The issue so many economists seem to be squabbling over now is the 2008/2009 (and beyond?) financial crisis. Some folks are blaming private firms run amok, others blame a naughty Federal Reserve, yet others point to poorly designed legislation, or the development of arcane financial instruments, or badly executed deregulation... the list goes on and on. It's rather fascinating stuff, and it will certainly keep economists busy for some time to come. I just hope that the discussion doesn't get stuck on some inconsequential proximate cause, because that often spells disaster for corrective action.

I, and folks who think like me, tend to believe that bad outcomes arise from the intersection between business and politics. To those on my team, we see favortism, rent-seeking, protectionism, and piles of moral hazard flowing out from under the crack of the door to the back room where deals between corporate officers and politicians are brokered. This is often what we see as the fundamental cause of no shortage of modern woes, from persistent poverty, to crime, to corporate plunder and beyond. Still, we do live in a representative democracy, and we tend to get something at least vaguely resembling what we vote for, so perhaps we've no one to blame but ourselves and each other. Perhaps there is a statistically significant chunk of us that thinks that banning Chinese imports is good, or that our children will be worse off than we are. If this is the case, then we free-market types (and I use the label very loosely) haven't yet identified the fundamental cause ourselves and we're just barking up the bad side of the wrong cedar.

I'll save my thoughts on this line of reasoning for another post.

The danger in resting on proximate causes, especially close ones (like saying the housing market collapsed because of greed) is that conclusions like these usually lead to solutions that end up being worse than the problems they were meant to solve. One of the primary doctrines in economics is the doctrine of unintended consequences, which basically states that no matter how well-intentioned a piece of legislation is, there are often unforseen results which may or may not please the people who wrote or the people who hope to benefit from the legislation. For example, CAFE standards encouraged people to buy Japanese automobiles, sugar quotas make Americans fat, and the minimum wage encourages chronic poverty. As long as we continue to incorrectly identify proximate causes as the target for legislation and regulation, we will exacerbate the problems of unintended consequences. Thoughtful, careful diagnosis is needed to figure out true fundamental causes. Only once this is done should be even begin discussing possible remedies. This, I believe, is a truism regardless of political bent or school of economic thought. Our first duty is to the truth. Our second duty is to stop the zombie infestation. Remember kids, aim for the head.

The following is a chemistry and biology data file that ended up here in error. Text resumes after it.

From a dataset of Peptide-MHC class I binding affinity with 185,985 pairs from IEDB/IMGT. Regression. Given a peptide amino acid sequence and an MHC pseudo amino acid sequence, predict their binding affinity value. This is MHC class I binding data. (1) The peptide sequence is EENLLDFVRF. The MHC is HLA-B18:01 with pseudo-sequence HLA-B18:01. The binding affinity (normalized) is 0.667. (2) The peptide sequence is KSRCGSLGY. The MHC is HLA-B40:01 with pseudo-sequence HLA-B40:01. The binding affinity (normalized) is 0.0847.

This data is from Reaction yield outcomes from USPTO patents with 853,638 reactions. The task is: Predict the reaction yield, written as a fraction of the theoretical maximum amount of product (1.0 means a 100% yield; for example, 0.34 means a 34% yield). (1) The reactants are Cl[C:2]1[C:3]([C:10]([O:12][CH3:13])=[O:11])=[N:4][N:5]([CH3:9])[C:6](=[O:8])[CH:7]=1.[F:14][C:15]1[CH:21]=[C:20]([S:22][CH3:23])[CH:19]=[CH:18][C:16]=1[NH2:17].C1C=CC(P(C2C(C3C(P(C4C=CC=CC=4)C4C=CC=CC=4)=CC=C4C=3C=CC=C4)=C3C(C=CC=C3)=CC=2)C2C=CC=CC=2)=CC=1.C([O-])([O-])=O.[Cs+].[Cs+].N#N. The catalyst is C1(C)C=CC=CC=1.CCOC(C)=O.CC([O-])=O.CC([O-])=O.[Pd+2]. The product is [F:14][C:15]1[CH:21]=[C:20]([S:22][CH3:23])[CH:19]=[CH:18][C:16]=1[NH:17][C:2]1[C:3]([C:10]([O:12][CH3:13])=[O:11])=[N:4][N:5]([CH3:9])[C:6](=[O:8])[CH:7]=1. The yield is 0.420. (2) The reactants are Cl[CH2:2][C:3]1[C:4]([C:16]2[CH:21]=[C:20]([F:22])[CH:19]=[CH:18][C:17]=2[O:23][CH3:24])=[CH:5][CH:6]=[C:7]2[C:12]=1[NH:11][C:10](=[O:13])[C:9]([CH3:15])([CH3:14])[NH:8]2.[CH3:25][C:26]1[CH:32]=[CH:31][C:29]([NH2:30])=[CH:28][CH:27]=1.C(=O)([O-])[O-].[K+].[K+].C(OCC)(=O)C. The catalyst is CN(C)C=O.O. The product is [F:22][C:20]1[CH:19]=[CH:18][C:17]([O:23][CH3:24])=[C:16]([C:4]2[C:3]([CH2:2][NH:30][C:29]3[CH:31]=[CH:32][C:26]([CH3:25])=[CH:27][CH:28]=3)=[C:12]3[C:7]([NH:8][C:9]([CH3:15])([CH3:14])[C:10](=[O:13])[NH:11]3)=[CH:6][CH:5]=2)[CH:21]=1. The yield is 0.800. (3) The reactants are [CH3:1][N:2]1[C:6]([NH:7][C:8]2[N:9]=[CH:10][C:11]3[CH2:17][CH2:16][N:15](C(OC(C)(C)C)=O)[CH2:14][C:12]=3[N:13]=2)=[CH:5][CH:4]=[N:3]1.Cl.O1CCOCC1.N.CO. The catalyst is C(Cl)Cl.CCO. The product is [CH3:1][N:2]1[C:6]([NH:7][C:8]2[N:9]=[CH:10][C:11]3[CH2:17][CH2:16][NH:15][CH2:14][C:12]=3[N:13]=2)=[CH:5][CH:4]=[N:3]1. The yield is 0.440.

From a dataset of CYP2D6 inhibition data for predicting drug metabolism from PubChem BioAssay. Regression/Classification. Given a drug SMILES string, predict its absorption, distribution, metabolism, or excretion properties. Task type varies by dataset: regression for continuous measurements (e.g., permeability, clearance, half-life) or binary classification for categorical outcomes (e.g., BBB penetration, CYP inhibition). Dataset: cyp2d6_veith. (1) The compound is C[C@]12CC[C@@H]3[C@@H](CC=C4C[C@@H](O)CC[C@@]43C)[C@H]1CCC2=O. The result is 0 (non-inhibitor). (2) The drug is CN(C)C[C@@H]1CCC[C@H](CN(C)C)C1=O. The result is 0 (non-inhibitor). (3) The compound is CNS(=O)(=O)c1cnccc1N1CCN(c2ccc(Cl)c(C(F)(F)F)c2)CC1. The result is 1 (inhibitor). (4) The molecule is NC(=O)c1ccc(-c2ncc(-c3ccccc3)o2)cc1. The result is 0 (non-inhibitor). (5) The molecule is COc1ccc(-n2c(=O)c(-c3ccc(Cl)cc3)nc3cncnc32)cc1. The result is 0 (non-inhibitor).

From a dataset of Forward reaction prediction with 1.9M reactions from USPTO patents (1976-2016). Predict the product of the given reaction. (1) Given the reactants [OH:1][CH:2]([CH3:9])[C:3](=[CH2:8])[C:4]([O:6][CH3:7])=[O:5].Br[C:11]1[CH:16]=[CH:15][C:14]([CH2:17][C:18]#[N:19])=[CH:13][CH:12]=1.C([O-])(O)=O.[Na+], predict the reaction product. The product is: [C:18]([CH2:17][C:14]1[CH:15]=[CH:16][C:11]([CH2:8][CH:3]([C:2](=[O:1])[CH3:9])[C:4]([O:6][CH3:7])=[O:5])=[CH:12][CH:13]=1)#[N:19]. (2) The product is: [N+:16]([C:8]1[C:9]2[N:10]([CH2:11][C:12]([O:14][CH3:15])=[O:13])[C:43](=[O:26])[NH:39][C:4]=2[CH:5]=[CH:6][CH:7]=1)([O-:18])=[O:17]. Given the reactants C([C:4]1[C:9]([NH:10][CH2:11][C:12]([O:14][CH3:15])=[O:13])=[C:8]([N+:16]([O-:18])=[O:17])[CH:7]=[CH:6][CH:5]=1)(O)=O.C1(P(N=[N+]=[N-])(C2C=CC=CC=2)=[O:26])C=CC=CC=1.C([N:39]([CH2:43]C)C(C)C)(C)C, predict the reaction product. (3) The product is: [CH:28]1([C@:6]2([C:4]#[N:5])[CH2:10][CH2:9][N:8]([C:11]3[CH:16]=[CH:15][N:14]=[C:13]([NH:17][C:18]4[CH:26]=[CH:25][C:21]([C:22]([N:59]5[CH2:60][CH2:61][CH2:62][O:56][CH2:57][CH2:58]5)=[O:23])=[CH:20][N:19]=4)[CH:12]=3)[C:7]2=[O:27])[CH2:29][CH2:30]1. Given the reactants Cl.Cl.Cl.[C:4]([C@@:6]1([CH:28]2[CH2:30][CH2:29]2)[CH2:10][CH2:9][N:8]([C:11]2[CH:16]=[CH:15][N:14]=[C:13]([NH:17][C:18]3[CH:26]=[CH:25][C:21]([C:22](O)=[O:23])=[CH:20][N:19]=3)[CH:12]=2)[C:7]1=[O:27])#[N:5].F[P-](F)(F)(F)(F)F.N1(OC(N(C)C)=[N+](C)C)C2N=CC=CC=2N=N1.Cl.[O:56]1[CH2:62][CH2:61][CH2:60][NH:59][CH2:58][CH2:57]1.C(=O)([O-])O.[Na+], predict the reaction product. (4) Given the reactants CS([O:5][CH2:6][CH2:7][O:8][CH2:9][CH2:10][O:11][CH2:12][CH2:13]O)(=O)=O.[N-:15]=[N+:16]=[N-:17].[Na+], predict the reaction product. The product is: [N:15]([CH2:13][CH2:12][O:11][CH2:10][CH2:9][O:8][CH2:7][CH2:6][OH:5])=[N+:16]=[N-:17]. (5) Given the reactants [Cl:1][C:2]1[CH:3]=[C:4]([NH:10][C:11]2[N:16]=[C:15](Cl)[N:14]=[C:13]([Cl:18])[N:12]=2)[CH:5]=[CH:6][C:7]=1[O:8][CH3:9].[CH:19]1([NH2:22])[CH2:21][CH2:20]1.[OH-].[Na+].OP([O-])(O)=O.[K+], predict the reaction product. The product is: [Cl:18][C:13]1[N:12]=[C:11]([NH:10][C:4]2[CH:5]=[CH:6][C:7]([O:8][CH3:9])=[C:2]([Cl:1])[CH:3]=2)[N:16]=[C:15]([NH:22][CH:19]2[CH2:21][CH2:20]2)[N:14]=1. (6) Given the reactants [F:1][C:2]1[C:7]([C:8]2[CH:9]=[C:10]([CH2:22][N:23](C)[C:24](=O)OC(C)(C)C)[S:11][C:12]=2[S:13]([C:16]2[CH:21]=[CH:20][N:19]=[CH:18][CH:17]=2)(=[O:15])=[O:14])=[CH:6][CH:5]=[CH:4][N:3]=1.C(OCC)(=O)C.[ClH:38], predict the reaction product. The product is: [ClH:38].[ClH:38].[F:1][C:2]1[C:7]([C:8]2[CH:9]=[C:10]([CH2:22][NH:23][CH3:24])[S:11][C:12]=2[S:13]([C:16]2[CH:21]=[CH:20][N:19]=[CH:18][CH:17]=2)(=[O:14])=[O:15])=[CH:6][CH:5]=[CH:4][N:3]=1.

1 comment:

  1. It's so easy to blame "greed" and use it as the justification to "correct" the market by punishing bad behavior.

    You are right, that we instead ought to look at the prevailing condition that made such behavior profitable to begin with.